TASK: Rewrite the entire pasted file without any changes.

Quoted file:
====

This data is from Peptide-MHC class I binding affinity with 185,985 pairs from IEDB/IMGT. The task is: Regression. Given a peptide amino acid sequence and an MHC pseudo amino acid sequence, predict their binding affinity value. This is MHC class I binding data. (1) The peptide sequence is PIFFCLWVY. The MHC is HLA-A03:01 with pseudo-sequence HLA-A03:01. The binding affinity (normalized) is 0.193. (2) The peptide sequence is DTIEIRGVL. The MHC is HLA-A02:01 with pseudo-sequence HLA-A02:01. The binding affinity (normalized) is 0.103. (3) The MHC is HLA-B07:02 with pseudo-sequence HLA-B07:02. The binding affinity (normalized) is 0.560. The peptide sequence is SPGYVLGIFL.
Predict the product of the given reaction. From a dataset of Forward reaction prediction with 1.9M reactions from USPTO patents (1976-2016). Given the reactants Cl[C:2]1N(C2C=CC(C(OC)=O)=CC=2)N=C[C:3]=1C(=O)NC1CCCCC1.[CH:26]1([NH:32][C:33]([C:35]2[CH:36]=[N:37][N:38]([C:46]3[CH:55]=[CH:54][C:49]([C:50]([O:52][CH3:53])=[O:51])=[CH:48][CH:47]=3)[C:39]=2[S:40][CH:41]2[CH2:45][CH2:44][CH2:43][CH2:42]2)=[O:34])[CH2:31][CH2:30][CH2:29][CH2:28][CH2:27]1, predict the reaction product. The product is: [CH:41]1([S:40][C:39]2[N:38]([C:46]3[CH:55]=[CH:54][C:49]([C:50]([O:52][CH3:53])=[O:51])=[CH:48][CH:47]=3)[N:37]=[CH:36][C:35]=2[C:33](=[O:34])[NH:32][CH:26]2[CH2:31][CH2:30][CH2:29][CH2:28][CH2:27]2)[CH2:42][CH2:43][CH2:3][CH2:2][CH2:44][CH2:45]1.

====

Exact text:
This data is from Peptide-MHC class I binding affinity with 185,985 pairs from IEDB/IMGT. The task is: Regression. Given a peptide amino acid sequence and an MHC pseudo amino acid sequence, predict their binding affinity value. This is MHC class I binding data. (1) The peptide sequence is PIFFCLWVY. The MHC is HLA-A03:01 with pseudo-sequence HLA-A03:01. The binding affinity (normalized) is 0.193. (2) The peptide sequence is DTIEIRGVL. The MHC is HLA-A02:01 with pseudo-sequence HLA-A02:01. The binding affinity (normalized) is 0.103. (3) The MHC is HLA-B07:02 with pseudo-sequence HLA-B07:02. The binding affinity (normalized) is 0.560. The peptide sequence is SPGYVLGIFL.
Predict the product of the given reaction. From a dataset of Forward reaction prediction with 1.9M reactions from USPTO patents (1976-2016). Given the reactants Cl[C:2]1N(C2C=CC(C(OC)=O)=CC=2)N=C[C:3]=1C(=O)NC1CCCCC1.[CH:26]1([NH:32][C:33]([C:35]2[CH:36]=[N:37][N:38]([C:46]3[CH:55]=[CH:54][C:49]([C:50]([O:52][CH3:53])=[O:51])=[CH:48][CH:47]=3)[C:39]=2[S:40][CH:41]2[CH2:45][CH2:44][CH2:43][CH2:42]2)=[O:34])[CH2:31][CH2:30][CH2:29][CH2:28][CH2:27]1, predict the reaction product. The product is: [CH:41]1([S:40][C:39]2[N:38]([C:46]3[CH:55]=[CH:54][C:49]([C:50]([O:52][CH3:53])=[O:51])=[CH:48][CH:47]=3)[N:37]=[CH:36][C:35]=2[C:33](=[O:34])[NH:32][CH:26]2[CH2:31][CH2:30][CH2:29][CH2:28][CH2:27]2)[CH2:42][CH2:43][CH2:3][CH2:2][CH2:44][CH2:45]1.